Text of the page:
I don’t like talking on the phone. For awhile, I disabled the voicemail on my phone to avoid having to return phone calls. People would say to me, “Hey, I tried to call you but I couldn’t leave a message,” or “Do you know your voicemail doesn’t work?” or “You should set up your voicemail,” to which I would simply respond, “I know,” – a response that seemed to baffle them. I don’t know why I dislike talking on the phone or how the whole thing started. I wonder if maybe it doesn’t have to do with not being the girl that was not included in the high-school phone call daisy-hain about who was “going with” whom or whose parents would be out of town for the weekend. Or, maybe it’s because I like to see a person when I speak with them so I can read their body language. I interrupt a lot when I speak with someone on the phone. I don’t mean to but I just can’t tell when they have verbally completed a thought. And I don’t know when the conversation is over. It’s very awkward for me and I devote so much time to thinking about what I’m saying and whether I’m doing the conversation “right” that I often don’t hear what the person said. My dislike of talking on the phone is so extreme that my phone hardly ever rings, which is fine by me. You should see all the minutes I’ve stacked up on my phone bill. I don’t mind talking on the phone for my work but my aversion to personal phone calls has been the topic of more than a few sessions with my therapist. Obviously, the outcome of my phone hate has resulted in what my therapist calls “isolating.” I don’t think of it as isolating. I think of it as being left alone and not being forced to interact with someone when I don’t want to. Is that so wrong? Apparently, it is. Isolating is not good for people with depression – to which I say, “neither is …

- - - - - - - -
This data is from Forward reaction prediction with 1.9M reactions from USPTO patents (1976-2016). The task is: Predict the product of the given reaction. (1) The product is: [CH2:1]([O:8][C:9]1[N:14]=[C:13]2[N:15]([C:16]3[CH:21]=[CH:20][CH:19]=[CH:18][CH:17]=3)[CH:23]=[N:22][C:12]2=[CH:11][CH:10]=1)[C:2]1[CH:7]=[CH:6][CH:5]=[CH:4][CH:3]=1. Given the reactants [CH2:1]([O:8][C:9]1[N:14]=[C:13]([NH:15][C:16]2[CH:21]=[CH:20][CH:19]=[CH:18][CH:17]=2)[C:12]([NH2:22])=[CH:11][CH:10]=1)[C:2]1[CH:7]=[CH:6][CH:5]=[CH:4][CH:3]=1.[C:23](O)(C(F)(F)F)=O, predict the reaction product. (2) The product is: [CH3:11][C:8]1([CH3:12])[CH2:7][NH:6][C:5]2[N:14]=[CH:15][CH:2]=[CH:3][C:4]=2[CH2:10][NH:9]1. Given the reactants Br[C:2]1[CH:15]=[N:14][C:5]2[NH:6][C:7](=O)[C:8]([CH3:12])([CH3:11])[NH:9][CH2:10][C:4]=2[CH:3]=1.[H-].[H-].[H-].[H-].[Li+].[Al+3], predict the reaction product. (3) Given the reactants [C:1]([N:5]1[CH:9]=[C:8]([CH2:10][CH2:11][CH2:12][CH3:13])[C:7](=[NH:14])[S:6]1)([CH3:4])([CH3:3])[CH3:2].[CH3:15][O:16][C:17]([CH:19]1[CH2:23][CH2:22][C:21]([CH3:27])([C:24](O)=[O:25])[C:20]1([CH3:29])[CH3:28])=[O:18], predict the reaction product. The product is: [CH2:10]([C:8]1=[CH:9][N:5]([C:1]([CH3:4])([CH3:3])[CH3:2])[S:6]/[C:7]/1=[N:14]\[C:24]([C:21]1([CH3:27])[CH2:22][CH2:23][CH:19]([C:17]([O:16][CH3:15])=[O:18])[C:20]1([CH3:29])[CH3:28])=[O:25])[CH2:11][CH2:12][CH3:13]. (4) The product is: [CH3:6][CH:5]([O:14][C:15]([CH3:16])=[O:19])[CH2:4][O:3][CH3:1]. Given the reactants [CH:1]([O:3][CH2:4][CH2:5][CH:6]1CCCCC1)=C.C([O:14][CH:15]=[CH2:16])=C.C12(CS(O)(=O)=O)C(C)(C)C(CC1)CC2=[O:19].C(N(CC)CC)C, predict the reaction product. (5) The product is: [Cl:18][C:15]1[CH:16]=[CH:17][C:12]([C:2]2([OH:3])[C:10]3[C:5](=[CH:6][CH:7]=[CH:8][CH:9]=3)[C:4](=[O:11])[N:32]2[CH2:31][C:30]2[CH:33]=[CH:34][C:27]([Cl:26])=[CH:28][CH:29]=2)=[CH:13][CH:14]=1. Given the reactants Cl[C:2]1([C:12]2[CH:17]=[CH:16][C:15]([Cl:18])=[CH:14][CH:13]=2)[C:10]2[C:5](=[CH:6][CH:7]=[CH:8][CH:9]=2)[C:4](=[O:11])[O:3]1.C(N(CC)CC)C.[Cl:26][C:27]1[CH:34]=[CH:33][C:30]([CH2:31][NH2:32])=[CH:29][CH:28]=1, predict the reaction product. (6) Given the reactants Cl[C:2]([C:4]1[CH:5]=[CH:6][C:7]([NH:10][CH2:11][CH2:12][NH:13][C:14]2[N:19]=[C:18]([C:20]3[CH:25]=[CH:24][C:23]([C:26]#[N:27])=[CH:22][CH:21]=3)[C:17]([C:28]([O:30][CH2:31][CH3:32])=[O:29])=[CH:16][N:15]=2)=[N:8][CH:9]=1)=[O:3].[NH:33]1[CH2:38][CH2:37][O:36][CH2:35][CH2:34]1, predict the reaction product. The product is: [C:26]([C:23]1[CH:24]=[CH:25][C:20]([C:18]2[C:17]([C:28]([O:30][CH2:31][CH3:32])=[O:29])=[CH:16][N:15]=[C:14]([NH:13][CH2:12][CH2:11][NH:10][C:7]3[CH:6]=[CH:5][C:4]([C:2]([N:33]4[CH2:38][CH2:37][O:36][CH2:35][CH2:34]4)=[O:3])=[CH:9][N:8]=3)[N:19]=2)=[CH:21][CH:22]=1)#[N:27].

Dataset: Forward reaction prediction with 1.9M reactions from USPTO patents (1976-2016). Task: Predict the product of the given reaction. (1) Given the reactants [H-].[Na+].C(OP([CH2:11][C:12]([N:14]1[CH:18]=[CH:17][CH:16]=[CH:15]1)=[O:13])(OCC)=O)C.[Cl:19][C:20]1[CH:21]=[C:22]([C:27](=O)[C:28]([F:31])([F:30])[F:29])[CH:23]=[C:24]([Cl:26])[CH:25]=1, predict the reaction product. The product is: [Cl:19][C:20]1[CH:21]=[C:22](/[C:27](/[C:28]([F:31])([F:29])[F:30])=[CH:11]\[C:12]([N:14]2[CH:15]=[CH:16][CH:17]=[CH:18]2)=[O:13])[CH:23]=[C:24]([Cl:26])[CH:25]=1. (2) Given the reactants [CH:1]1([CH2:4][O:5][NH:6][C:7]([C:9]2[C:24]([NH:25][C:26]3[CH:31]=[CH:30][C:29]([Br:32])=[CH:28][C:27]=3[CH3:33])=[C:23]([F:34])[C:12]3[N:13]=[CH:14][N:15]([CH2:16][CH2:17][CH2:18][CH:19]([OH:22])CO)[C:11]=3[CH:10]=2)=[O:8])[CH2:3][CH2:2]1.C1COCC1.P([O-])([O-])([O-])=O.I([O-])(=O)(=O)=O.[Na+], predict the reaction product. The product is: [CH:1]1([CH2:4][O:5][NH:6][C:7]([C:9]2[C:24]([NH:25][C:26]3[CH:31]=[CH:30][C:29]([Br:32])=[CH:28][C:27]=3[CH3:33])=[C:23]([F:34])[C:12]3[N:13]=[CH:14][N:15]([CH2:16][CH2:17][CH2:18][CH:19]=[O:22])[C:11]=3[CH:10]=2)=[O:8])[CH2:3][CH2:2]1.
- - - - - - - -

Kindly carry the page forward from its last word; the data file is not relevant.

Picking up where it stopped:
Somewhere, probably over some freakin’ rainbow, is the Christmas of my dreams. You know the one with little kids making snow angels in the front yard, a new Lexus in the driveway with a ginormous bow on it and gingerbread houses that don’t collapse.
However, I live in south Florida so the snow angel thing is out. I would rather have a Prius than a Lexus and unless you make a gingerbread house with gorilla glue, it’s going to collapse. Get over it.
Problem is, I can’t get over it. Actually, the problem is the sentence before this one. I think “I can’t get over it,” when in fact, I don’t allow myself to “get over it.” Every year it’s the same thing: I invite a mythical family, with mythical snow in the front yard and mythical gingerbread houses into my head.
I sit on my pity pot and watch them have their mythical Christmas. I get jealous, mad, jealous, sad, jealous, angry, jealous, depressed. I do this to myself. I allow this brain chemistry to happen because I allow myself to have stupid, unrealistic expectations.
And what are expectations?
I have made it 55 years without cooking a turkey. I used to be ashamed of that fact. How could a one-time wife and mother get this far in life without ever having made a turkey?
It’s a sad story with a happy ending. I don’t have much family and the family I have don’t invite me to holiday dinners. They’re either too far away, or they don’t know me because we haven’t kept in contact over the decades or they don’t invite me to their dinner table.
When I was married we managed to get invited to my in-laws for holiday meals. My ex-husband is in the restaurant business so he was usually working. When we divorced, it was just my daughter and me. A few times I made a turkey breast and we got dressed up, took out the good china and some candles and had a nice little holiday meal – just the two of us and the dog.
We are holiday orphans. No cousins, aunts, uncles, parents, grandparents, siblings. Just me, my daughter and the dog. When my daughter was much younger and still a believer (in Santa) we had fun – baking cookies, decorating the tree and building a runway in the yard with blue and red lights for Santa to land.
For a few years I had other orphans to my house on Christmas Eve. Fun, but a lot of work and money for a single mom with a full-time job. Then my daughter grew up and spent holidays with friends who have real families. Of course the two of us still eat dinner together on Christmas Eve but we no longer build the runway in the front yard or bake cookies together.